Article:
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Taliban display Christian items

3 diplomats get briefing on trial of 8 aid workers

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KABUL, Afghanistan — As the trial of eight foreign aid workers charged with preaching Christianity finished its third day Thursday, outside the court the ruling Taliban displayed Christian materials it said were evidence of proselytizing by two other relief groups.

The hard-line Islamic Taliban seized the items when it closed the offices of the International Assistance Mission and expelled its estimated 50, mostly American, employees a week ago. It also shut down SERVE, a self-described Christian aid group, last week and told its foreign workers to leave the country.

The eight aid workers — two Americans, four Germans and two Australians — on trial were employees of Shelter Now International, a Christian aid organization headquartered in Germany. They were arrested nearly a month ago, and it is unclear how long their trial will last.

The parents of the two Americans, Dayna Curry, 29, and Heather Mercer, 24, visited their daughters Thursday afternoon — their third visit since arriving in the capital 10 days ago. After their last visit on Saturday they said their daughters were healthy and in good spirits.

Also on Thursday, three Western diplomats met Taliban foreign ministry officials, their first meeting in more than one week.

"It is very clear now that the ministry of foreign affairs wants to keep us informed," said David Donahue, consul-general at the U.S. Embassy in neighboring Pakistan. He is here with his Australian and German colleagues.

Meanwhile, the Taliban foreign ministry handed out copies of the IAM's constitution, which says the group's purpose was to "help in strengthening the Christian Church in Afghanistan."

The Taliban also displayed Persian language Bibles and Pashtu-language children's books about the life of Jesus Christ.

There were several slides depicting the life of Christ. They showed flash cards for learning the Bible in local languages, embroidered crosses and a crucifix.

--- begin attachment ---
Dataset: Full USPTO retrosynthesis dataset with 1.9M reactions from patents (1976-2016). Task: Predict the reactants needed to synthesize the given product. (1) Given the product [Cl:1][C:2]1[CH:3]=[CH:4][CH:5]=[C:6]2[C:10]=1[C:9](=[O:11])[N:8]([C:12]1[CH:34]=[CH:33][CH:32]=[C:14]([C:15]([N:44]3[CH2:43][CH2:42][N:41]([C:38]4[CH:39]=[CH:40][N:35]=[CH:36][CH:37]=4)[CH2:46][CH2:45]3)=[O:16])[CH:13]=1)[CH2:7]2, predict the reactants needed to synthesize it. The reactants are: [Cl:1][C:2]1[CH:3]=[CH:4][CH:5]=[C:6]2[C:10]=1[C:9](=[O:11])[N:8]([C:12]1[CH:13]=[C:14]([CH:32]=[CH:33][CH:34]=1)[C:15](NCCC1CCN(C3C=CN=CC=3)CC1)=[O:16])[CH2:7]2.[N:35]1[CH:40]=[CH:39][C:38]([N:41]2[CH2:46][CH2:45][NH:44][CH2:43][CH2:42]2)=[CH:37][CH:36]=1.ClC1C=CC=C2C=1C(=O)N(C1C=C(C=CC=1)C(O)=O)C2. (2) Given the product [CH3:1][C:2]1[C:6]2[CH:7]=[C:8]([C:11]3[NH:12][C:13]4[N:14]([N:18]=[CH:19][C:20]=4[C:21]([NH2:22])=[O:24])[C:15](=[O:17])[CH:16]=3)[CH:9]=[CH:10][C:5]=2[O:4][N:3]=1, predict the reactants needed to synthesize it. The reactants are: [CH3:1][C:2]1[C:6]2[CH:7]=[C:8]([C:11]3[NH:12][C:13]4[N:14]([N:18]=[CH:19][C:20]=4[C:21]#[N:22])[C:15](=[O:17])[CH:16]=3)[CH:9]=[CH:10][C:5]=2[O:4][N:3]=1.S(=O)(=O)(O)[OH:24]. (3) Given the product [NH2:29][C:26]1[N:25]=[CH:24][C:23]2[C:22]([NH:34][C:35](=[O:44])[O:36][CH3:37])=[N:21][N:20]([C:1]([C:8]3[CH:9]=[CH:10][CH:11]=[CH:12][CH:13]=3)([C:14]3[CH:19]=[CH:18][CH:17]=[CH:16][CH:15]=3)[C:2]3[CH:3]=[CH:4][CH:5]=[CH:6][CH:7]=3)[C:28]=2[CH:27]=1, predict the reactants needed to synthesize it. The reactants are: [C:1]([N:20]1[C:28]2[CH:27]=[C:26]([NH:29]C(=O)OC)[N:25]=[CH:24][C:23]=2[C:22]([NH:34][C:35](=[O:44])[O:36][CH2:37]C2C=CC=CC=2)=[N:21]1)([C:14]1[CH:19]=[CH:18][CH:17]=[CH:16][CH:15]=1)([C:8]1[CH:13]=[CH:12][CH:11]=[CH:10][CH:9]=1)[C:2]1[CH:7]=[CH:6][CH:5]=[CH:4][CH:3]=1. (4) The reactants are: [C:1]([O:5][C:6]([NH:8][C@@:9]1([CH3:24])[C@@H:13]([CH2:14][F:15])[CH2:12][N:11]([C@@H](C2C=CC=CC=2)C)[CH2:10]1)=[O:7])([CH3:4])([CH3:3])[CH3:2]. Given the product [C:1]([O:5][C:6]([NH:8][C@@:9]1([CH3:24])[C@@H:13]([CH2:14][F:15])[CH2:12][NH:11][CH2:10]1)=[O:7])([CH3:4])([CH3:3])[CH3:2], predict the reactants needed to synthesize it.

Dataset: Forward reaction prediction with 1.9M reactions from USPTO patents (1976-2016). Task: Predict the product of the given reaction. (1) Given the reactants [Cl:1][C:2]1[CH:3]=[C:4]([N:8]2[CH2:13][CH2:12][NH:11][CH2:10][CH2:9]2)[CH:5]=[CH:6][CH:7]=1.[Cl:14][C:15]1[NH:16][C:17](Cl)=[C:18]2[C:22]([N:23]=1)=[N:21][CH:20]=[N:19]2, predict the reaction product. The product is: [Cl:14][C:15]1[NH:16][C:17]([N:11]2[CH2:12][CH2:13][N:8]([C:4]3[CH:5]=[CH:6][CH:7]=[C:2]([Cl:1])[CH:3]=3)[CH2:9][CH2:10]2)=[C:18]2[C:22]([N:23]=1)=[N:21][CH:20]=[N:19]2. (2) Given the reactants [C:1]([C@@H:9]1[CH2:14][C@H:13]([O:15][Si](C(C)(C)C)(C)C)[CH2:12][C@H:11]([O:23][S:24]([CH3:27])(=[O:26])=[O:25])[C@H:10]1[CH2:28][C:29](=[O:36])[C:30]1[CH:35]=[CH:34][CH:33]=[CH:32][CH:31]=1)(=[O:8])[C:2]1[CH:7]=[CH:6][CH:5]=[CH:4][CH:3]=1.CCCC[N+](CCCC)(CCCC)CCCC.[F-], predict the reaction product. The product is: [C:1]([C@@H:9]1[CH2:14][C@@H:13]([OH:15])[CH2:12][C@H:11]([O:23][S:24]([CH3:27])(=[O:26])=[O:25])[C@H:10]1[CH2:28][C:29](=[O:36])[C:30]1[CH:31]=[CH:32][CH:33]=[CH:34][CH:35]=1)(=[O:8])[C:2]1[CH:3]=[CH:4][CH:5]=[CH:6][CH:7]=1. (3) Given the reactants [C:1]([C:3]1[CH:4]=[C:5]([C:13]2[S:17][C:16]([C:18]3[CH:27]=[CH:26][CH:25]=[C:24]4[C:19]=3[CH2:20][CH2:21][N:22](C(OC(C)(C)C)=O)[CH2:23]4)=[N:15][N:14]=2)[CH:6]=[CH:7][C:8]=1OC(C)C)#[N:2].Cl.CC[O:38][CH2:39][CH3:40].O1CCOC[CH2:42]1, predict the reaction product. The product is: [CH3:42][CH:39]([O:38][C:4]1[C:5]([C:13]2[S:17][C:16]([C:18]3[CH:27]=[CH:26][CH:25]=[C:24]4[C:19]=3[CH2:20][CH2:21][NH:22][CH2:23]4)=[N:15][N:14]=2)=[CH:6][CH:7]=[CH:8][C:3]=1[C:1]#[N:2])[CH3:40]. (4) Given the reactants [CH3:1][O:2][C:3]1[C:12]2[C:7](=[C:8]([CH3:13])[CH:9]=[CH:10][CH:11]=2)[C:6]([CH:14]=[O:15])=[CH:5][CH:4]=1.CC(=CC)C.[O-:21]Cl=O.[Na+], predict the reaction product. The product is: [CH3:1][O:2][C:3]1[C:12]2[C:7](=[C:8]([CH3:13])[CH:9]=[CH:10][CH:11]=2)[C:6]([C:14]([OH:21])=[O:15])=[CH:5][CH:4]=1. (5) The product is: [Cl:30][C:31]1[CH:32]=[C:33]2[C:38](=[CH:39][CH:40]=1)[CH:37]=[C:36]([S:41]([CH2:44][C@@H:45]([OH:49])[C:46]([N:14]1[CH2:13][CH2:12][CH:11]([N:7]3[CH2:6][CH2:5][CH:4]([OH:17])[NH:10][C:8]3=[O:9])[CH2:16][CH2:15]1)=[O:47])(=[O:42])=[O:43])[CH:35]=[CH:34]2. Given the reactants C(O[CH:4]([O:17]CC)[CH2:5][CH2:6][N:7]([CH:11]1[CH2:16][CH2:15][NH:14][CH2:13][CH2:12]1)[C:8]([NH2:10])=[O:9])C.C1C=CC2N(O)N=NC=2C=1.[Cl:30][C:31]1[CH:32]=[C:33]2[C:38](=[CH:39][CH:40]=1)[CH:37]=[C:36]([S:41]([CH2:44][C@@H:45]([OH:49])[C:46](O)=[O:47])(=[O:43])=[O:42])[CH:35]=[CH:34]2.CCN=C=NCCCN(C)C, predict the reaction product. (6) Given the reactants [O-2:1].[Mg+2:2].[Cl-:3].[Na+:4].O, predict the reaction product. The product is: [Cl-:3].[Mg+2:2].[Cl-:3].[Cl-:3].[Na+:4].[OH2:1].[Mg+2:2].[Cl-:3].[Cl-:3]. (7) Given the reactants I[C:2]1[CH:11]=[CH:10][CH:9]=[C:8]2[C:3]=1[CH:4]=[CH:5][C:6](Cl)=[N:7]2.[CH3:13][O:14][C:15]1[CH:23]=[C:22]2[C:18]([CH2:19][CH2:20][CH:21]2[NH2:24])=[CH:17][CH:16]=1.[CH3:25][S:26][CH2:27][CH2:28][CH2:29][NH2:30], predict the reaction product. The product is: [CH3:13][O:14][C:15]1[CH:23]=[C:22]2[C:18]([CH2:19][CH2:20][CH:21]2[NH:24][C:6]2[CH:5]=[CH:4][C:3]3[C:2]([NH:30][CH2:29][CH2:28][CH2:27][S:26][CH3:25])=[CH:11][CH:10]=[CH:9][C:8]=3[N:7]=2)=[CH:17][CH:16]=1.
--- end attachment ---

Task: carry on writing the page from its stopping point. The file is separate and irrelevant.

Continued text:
The group was also accused of using Bibles to teach English. They ran extensive English-language classes for Afghans throughout the country.

"The two (groups) said they didn't know the reason for their expulsion. They forced us to show you what we have found," Taliban Foreign Minister Wakil Ahmed Muttawakil said.

The Taliban also announced a new commission designed to "prevent anti-Islamic activities of international aid organizations," the Taliban's Hawad newspaper reported Thursday.

Muttawakil told reporters the commission would enforce existing rules that international aid organizations had previously ignored, like depositing their money in the Afghan State Bank and hiring a Taliban-approved Afghan to run the group.

The commission includes representatives of the foreign ministry and the ministry for the promotion of virtue and the prevention of vice, which runs the religious police.

The religious police enforce Taliban edicts based on their interpretation of the Islamic holy book the Qur'an. They publicly punish offenders.

The Taliban's Chief Justice Noor Mohammed Saqib has refused to say when the aid workers' trial will be completed or whether the families of the American women, who are in Kabul, will be allowed to attend the hearings.

Sixteen Afghan staff were arrested along with the foreign aid workers. They will be tried separately.

In an interview with the Taliban's Bakhtar News Agency, Saqib on Wednesday said the accused would be allowed to hire a lawyer — either foreign or Afghan.

Saqib and 14 fellow clerics are reviewing the evidence collected by the religious police. But the final verdict and sentencing rests with the Taliban's reclusive leader, Mullah Mohammed Omar.

In July, the Taliban issued an edict saying the punishment for a foreigner caught proselytizing was jail and expulsion.

But Saqib said it is "premature" to discuss what the punishment would be at this stage in the trial.